Now, are there two different creation stories?  You might hear someone say that.  I was told that once, that Genesis 1 and 2 each tell a different story of creation.  That’s not the case.  It’s just the Hebrew way of telling a story.  When they told a story, they would begin by saying something like, “This is the story of the time such-and-such happened.”  They would tell the whole story in one sentence.  Then they would “back up” and re-tell the most interesting parts of the story in greater detail.  In this case, chapter two “backs up” and tells the most interesting part of the creation story in detail, which is the creation of human beings in the image of God.

 We are said to be made in the image and the likeness of God, in Hebrew the TSELEM and DEMUTH of God.  What does that mean?

 It’s often understood to mean some particular trait of humanity that makes us different from the animals.  For example, we have language.  Now animals communicate with each other, but they don’t write Shakespeare.  We have reason and thoughtfulness.  We have free will.  We don’t have to act by our instincts.  We can choose to do something that goes against our instincts.  We have creativity.  We have conscience, a sense of right and wrong.  We have self-awareness.  We think about the meaning of our lives, and we question our place in the universe.  All of those things are unique to humans, or at least much more pronounced in us than in animals.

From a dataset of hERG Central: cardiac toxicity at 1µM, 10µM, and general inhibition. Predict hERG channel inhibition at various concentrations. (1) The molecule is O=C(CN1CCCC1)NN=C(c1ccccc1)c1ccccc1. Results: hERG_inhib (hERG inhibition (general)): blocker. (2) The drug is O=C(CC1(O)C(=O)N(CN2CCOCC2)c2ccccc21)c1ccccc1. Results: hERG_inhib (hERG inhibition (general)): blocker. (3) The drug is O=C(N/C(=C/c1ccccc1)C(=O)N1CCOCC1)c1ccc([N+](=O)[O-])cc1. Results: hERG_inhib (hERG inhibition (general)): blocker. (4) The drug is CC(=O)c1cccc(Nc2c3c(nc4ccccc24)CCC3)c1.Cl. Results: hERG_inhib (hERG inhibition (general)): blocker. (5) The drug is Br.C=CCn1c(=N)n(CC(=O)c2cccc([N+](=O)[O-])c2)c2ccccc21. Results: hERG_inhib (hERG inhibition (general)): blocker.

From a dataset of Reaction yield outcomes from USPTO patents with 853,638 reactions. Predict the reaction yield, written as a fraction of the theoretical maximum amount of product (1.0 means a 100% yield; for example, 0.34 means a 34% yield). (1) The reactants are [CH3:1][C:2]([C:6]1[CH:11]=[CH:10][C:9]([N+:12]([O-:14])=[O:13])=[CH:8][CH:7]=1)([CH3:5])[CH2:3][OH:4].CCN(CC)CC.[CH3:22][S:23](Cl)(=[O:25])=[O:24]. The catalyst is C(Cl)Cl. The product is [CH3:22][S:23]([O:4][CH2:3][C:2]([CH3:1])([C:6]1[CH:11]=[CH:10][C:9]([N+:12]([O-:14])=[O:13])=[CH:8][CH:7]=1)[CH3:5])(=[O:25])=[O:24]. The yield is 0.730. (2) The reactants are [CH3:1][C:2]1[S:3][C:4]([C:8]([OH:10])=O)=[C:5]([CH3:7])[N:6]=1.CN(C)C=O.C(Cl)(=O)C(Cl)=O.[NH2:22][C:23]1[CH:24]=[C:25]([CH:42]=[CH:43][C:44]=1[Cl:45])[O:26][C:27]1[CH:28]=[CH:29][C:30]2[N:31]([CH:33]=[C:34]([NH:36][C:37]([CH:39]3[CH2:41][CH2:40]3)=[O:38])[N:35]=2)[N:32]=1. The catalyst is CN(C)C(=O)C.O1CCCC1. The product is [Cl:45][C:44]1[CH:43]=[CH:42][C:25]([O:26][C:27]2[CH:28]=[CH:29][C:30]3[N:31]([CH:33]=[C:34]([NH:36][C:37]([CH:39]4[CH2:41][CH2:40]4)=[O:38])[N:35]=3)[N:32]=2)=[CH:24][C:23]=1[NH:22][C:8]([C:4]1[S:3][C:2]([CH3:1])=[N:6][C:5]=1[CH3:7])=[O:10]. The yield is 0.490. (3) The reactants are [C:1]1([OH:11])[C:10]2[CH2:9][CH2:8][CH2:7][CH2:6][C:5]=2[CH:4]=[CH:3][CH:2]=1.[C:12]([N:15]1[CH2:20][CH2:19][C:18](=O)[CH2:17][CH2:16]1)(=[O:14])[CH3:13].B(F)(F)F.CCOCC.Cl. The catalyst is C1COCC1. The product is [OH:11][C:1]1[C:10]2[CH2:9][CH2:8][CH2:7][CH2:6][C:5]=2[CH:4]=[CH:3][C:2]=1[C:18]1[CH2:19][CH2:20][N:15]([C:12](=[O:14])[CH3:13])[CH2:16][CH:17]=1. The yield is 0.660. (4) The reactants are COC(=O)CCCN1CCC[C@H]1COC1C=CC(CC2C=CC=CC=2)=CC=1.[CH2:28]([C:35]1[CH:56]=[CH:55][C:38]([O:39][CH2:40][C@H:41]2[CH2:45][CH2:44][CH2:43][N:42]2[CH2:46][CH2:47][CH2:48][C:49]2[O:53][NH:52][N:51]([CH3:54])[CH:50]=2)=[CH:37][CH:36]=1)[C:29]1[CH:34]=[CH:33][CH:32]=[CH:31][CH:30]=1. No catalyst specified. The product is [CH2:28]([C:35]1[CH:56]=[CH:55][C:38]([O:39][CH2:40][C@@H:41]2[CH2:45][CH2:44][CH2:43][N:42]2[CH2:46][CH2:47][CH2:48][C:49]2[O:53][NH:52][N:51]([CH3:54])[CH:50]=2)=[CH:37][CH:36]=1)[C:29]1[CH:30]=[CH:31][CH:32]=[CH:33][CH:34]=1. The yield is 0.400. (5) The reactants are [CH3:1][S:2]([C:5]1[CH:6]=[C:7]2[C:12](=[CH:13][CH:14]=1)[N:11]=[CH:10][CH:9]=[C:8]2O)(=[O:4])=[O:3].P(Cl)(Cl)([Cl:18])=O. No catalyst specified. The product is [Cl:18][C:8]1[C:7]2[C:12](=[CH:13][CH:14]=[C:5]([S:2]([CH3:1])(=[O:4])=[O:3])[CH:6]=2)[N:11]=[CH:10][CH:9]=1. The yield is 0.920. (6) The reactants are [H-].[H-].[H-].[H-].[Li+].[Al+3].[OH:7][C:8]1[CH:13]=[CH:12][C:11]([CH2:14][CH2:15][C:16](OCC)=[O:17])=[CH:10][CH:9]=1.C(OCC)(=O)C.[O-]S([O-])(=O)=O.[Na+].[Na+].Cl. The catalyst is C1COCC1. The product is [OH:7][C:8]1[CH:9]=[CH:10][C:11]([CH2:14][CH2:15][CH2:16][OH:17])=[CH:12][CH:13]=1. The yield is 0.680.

But there is something more to the image of God.  The image of God is our capacity to have relationship with God and our ability to reflect the likeness, to show the

character of God.  God is good.  God is holy.  God is just.  God is merciful.  God is kind.  God is loving.  We have the capacity to reflect that character to the world.  That’s what it means to be made in the image and likeness of God.